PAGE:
Five-micron cryostat sections were fixed in 10% formaldehyde, methanol, and acetone, according to the manufacturer'ss instructions for the estrogen receptor-immunocytochemical assay and progesterone receptor-immunocytochemical assay kits (Abbott, Chicago, IL); primary antibodies were applied (antiestrogen receptor antibody H222 and antiprogesterone receptor antibody KD68, respectively) for 30 minutes and treated with bridging antibody (goat anti-rat). PAP (peroxidase) complex was added for 30 minutes followed by a phosphatebuffered saline wash and chromagen (diaminobenzidine).The dilution of reagents used was in accordance with the manufacturer'ss directions. A hematoxylin counterstain was used. Proliferative epithelium was excluded from analysis; only normal epithelium and tissue with mild degrees of adenosis (mild architectural distortion without hyperplasia) were analyzed. Sections were scored positive or negative for receptor expression based on counts of an average of 2000 cells at ×40 magnification. On the average, every third epithelium-containing field was counted. Labeling index was calculated as the percent of immunostained epithelial nuclei. The method of scoring benign tissue was developed in our laboratory and has been internally validated as having an interobserver variation of less than 20%. The threshold for positivity for both estrogen receptor and progesterone receptor was prospectively set at an labeling index of 1%. This threshold was chosen because it is equivalent to a level of 10 fmcytosol protein in ligand-binding assays (14). Negative control slides were processed for every patient in a similar manner.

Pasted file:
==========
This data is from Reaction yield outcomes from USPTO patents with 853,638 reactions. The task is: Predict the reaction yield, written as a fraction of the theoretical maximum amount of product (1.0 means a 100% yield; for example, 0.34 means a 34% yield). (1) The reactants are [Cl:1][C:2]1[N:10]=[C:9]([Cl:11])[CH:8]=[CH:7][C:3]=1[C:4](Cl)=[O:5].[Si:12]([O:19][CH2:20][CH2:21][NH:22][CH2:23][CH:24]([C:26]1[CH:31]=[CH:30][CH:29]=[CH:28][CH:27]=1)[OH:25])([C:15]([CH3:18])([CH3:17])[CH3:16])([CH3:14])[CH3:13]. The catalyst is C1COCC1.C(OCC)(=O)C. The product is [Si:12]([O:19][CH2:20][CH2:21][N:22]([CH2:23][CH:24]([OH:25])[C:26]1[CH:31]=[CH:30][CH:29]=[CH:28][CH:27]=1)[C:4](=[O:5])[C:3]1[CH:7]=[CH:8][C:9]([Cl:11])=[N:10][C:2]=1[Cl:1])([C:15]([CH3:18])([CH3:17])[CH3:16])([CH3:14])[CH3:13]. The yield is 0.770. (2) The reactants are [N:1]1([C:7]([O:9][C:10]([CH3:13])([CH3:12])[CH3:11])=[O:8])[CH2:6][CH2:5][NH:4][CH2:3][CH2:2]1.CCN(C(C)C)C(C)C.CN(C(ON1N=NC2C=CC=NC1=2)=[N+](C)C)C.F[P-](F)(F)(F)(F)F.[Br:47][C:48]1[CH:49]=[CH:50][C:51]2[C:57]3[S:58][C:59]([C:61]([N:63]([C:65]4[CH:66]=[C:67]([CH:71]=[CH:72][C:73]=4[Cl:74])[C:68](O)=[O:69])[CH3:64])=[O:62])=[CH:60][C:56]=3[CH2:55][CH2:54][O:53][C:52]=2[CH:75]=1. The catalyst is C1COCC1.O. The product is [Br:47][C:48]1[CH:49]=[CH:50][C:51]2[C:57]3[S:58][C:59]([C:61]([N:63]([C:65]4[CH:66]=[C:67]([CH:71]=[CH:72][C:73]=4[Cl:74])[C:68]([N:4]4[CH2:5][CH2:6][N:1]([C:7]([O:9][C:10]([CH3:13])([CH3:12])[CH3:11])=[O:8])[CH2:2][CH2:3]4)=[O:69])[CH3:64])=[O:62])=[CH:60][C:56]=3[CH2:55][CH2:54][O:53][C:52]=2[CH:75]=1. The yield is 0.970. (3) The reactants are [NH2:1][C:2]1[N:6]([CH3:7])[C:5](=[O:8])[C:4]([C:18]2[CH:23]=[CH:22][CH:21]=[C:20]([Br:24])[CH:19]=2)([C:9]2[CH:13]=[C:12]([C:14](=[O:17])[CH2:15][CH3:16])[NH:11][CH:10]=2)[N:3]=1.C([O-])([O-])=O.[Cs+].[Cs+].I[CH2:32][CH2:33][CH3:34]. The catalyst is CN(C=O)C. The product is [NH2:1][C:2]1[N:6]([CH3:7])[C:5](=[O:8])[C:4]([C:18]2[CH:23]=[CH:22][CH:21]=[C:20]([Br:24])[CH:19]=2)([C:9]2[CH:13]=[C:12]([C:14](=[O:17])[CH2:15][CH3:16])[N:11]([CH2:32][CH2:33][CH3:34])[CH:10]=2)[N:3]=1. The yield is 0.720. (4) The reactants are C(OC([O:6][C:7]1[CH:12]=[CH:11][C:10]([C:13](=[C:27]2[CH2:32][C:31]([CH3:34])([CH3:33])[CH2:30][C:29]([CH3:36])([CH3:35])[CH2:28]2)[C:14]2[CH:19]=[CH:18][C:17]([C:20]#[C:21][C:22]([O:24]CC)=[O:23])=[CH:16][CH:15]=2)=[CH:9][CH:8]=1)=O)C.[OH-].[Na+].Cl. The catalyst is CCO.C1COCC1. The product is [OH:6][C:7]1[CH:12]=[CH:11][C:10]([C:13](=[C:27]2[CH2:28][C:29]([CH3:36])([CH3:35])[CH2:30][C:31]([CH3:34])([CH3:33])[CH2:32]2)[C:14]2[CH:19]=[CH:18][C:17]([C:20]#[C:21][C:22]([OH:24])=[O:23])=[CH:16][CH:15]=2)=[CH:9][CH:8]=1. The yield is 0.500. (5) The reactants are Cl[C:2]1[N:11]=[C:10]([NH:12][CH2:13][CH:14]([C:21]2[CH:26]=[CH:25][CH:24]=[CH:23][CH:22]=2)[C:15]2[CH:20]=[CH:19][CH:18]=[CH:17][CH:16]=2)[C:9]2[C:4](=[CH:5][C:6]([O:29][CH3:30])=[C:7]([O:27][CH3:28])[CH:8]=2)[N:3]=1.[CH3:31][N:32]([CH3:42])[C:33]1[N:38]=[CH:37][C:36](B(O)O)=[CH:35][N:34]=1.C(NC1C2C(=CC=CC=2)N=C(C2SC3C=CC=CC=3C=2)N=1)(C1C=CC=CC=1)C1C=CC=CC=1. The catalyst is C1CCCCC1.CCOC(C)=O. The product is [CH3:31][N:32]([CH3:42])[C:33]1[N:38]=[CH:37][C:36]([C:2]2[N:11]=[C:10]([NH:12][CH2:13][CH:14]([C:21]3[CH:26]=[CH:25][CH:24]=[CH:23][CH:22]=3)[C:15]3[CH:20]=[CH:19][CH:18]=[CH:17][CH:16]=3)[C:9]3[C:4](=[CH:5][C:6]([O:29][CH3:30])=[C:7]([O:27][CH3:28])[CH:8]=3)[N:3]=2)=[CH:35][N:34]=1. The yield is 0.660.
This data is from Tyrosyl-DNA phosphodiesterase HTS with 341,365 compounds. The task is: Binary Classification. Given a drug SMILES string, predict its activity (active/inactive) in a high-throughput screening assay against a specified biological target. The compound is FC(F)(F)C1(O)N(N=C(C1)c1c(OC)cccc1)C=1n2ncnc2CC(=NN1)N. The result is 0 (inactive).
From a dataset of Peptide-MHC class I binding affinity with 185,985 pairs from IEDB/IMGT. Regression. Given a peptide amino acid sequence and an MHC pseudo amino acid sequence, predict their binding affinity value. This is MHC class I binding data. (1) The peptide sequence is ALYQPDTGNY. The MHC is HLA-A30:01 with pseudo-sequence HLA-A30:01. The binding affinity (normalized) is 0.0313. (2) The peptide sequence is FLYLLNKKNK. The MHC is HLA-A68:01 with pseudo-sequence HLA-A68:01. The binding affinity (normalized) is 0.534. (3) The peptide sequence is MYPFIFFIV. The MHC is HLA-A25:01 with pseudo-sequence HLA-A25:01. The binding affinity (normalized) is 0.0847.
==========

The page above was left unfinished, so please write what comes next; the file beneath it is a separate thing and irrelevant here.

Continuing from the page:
The primary relation of interest was that of estrogen receptor positivity with the occurrence of breast cancer. Twenty-two subjects were excluded at the outset for incomplete risk factor information because their risk factor questionnaires were missing. Women with missing information on one or two parameters were included in the calculation of crude and age-adjusted ORs but were excluded from the multivariate analysis reported in Table 1. Since prior studies have indicated differences in breast cancer risk factors in premenopausal and postmenopausal women, the results were stratified by menopausal status. Menopausal status was determined from the self-administered questionnaire according to patient response. Women who indicated that they were postmenopausal were considered to be so. Women who had undergone hysterectomy without oophorectomy were considered postmenopausal. Only three of these women were less than 50 years old. Analysis of the data involved a three-stage process. A univariable analysis was conducted first to determine the distributions of the study variables. This was followed by a bivariable analysis for investigation of possible confounders, outliers, and collinearity. Covariates in the analyses were defined as age at breast tissue sampling, age at menarche, parity, use of synthetic hormones (hormone-replacement therapy [HRT] or birth control pills), body mass index (kg2 ), five categories of alcohol use (never, less than once a month, one to eight times per month, three to six times per week, and more than six times per week), previous diagnosis of cancer at any site, history of breast cancer in mother andsisters, prior exposure to radiation therapy, ethnicity, history of breast-feeding, prior hysterectomy andoophorectomy, smoking history, marital status, and educational level. In the adjusted analyses, only present oral contraceptive and HRT use was considered. Thus, a postmenopausal woman who was currently using HRT, but had used oral contraceptives 20 years previously, was considered an HRT user. Some information was missing on selected covariates, since not every woman who had a benign tissue sample completed all items on the questionnaire. These were coded as missing and were treated as such in the final analysis.